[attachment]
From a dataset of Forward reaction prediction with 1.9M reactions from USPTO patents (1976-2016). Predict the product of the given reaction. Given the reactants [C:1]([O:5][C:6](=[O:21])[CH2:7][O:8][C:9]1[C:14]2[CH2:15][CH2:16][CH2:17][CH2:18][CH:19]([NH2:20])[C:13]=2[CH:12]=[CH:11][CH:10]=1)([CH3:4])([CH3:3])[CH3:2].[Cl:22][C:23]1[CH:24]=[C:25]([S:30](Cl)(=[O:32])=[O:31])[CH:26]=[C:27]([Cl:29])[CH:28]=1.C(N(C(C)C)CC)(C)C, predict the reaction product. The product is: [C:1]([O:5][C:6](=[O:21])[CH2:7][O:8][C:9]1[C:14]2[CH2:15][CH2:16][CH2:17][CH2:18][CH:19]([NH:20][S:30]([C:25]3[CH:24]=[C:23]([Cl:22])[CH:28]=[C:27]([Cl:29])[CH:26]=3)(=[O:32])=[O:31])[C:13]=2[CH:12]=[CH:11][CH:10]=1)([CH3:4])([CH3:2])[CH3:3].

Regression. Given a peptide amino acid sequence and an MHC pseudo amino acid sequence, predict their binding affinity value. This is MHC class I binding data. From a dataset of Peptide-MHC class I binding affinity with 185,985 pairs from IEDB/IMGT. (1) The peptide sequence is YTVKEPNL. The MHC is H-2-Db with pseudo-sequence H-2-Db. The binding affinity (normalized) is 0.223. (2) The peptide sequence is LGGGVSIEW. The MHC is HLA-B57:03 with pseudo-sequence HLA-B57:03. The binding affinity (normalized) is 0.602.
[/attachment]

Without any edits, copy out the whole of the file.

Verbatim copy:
From a dataset of Forward reaction prediction with 1.9M reactions from USPTO patents (1976-2016). Predict the product of the given reaction. Given the reactants [C:1]([O:5][C:6](=[O:21])[CH2:7][O:8][C:9]1[C:14]2[CH2:15][CH2:16][CH2:17][CH2:18][CH:19]([NH2:20])[C:13]=2[CH:12]=[CH:11][CH:10]=1)([CH3:4])([CH3:3])[CH3:2].[Cl:22][C:23]1[CH:24]=[C:25]([S:30](Cl)(=[O:32])=[O:31])[CH:26]=[C:27]([Cl:29])[CH:28]=1.C(N(C(C)C)CC)(C)C, predict the reaction product. The product is: [C:1]([O:5][C:6](=[O:21])[CH2:7][O:8][C:9]1[C:14]2[CH2:15][CH2:16][CH2:17][CH2:18][CH:19]([NH:20][S:30]([C:25]3[CH:24]=[C:23]([Cl:22])[CH:28]=[C:27]([Cl:29])[CH:26]=3)(=[O:32])=[O:31])[C:13]=2[CH:12]=[CH:11][CH:10]=1)([CH3:4])([CH3:2])[CH3:3].

Regression. Given a peptide amino acid sequence and an MHC pseudo amino acid sequence, predict their binding affinity value. This is MHC class I binding data. From a dataset of Peptide-MHC class I binding affinity with 185,985 pairs from IEDB/IMGT. (1) The peptide sequence is YTVKEPNL. The MHC is H-2-Db with pseudo-sequence H-2-Db. The binding affinity (normalized) is 0.223. (2) The peptide sequence is LGGGVSIEW. The MHC is HLA-B57:03 with pseudo-sequence HLA-B57:03. The binding affinity (normalized) is 0.602.